Yet, contract farming also raises a variety of regulatory challenges ranging from scope for opportunistic and possibly exploitative behaviour by buyers. Defaults by farmers also frequently occur. Such hazards are well-known from contract farming practices during the 19th century, and seem to recur in a number of recent case studies (Narayanan 2011).

Even if contract farming becomes more widespread its incidence is likely to be limited to a specific set of high-value cash crops. The bulk of agricultural production will continue to be handled through more conventional distributional channels.

The time is opportune for a revolution in agricultural marketing

What is really essential in bringing about the required revolution in agricultural marketing is to raise effective competition for the farmers' produce, which will be facilitated by coexistence of multiple sales channels. If farmers are free to decide between contract farming options and more conventional mandi sales, market competition will induce the necessary discipline on exercise of monopsony power by either type of buyer. Such salutary benefits of farmers' option to sell to ITC's e-choupals were observed in Madhya Pradesh mandis infrastructure and prices offered by arhatiyas to farmers (Krishnamurthy 2012).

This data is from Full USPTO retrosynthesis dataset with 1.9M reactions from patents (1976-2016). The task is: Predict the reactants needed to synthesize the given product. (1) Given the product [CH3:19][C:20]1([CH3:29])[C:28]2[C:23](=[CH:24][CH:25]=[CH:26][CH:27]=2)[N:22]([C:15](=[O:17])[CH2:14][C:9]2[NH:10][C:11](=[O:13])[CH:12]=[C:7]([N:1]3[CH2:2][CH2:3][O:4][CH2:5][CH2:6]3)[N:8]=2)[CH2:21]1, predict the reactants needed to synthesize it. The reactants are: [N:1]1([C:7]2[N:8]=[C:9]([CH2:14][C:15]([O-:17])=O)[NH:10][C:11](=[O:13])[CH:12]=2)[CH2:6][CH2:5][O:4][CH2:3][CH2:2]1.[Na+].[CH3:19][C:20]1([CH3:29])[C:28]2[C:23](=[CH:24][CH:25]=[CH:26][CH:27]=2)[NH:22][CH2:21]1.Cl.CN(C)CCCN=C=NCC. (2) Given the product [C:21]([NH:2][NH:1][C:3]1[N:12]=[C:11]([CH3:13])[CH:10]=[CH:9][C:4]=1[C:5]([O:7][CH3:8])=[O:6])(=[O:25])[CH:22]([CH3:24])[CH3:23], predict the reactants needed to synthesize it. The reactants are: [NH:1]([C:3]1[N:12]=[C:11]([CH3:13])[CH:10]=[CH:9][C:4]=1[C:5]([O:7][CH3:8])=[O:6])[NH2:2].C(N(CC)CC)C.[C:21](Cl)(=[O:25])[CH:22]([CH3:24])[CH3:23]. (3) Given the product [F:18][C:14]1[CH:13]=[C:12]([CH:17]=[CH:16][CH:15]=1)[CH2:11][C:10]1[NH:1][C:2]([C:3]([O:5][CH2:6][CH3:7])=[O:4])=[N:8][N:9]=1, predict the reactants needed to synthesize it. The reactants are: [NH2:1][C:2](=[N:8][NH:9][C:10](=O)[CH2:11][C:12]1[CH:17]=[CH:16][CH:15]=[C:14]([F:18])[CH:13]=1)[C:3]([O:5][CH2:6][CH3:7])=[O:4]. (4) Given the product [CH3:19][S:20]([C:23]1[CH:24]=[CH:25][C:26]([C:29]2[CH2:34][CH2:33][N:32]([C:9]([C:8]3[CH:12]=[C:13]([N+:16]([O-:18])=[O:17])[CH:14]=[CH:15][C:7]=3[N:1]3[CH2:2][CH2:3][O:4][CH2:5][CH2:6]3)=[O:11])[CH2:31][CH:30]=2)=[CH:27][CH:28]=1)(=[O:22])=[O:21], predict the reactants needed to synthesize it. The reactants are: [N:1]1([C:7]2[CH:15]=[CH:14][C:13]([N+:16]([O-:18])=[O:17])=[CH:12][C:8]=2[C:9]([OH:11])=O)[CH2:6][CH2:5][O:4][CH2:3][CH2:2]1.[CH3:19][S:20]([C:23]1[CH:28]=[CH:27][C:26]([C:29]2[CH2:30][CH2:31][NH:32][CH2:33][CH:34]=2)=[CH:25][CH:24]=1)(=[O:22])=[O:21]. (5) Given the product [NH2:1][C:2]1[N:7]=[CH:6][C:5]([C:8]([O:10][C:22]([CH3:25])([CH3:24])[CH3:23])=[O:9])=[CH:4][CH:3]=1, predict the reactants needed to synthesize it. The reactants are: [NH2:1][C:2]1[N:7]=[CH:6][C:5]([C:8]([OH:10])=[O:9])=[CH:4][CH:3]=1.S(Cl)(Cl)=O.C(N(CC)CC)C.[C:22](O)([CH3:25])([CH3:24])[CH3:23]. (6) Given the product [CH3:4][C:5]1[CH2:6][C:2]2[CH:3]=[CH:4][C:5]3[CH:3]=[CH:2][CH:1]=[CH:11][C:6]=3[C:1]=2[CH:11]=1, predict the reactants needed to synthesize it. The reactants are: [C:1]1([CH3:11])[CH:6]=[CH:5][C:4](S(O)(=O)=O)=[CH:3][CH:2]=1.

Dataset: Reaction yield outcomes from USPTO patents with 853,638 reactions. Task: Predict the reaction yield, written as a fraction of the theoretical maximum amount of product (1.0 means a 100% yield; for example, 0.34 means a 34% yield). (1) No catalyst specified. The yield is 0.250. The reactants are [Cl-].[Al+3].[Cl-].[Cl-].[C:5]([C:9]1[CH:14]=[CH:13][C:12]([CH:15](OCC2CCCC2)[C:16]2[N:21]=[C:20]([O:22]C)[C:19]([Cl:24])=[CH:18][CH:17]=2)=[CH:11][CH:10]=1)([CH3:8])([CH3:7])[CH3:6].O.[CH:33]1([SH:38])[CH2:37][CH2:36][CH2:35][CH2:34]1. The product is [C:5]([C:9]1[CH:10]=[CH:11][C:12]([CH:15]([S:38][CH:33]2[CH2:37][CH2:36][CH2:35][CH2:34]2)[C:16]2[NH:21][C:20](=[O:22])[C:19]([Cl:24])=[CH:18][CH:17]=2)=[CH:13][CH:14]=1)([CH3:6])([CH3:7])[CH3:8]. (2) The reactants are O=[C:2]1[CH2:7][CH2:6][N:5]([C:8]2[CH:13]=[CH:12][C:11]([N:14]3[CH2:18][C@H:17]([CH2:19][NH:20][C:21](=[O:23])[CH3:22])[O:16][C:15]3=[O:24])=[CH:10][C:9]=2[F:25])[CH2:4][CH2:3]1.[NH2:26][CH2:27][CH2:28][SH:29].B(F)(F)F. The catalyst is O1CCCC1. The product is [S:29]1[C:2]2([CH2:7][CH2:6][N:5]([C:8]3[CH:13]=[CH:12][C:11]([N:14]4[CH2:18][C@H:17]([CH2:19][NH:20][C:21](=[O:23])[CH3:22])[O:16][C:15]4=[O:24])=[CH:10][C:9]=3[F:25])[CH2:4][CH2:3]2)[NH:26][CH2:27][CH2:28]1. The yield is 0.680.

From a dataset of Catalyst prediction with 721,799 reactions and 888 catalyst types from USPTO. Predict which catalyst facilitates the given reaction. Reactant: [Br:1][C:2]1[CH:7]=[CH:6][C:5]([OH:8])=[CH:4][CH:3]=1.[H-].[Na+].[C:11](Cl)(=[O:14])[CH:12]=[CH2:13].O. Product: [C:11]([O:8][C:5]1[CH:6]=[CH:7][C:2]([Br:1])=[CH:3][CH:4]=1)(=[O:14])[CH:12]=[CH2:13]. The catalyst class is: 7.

The first ingredient of the necessary marketing revolution is therefore a deregulation of the state APMC acts and removal of barriers to effective competition for farmers' produce. Contract farming or direct purchases by retailers or agro-processing exporters need to be legitimised and encouraged throughout the country. Farmers need to be free to sell to whichever outlet they choose. Dismantling the Permit Raj is the first and primary imperative, which has the potential to unleash a growth momentum in agriculture analogous to the de-licensing reforms in industry and trade in the early 1990s.

But deregulation in itself is not going to be enough. A new regulatory framework and creation of supporting market institutions is needed. An unregulated laissez faire4 will confront problems of inadequate competition, for various reasons. These include scale economies in transport and storage which tend to generate oligopolistic cartels of middlemen that provide these services. Mandi infrastructure needs to be overhauled to bring them into the 21st century. Third-party quality evaluation and certification need to be provided. Contract farming needs to be subject to regulatory oversight to prevent opportunistic behaviour. A large supermarket chain or agro-processing exporter is likely to have considerable market power while bargaining independently with a large number of small farmers. Farmer collective organisations will be needed to ensure parity of bargaining power, and play a role in enforcement of contracts.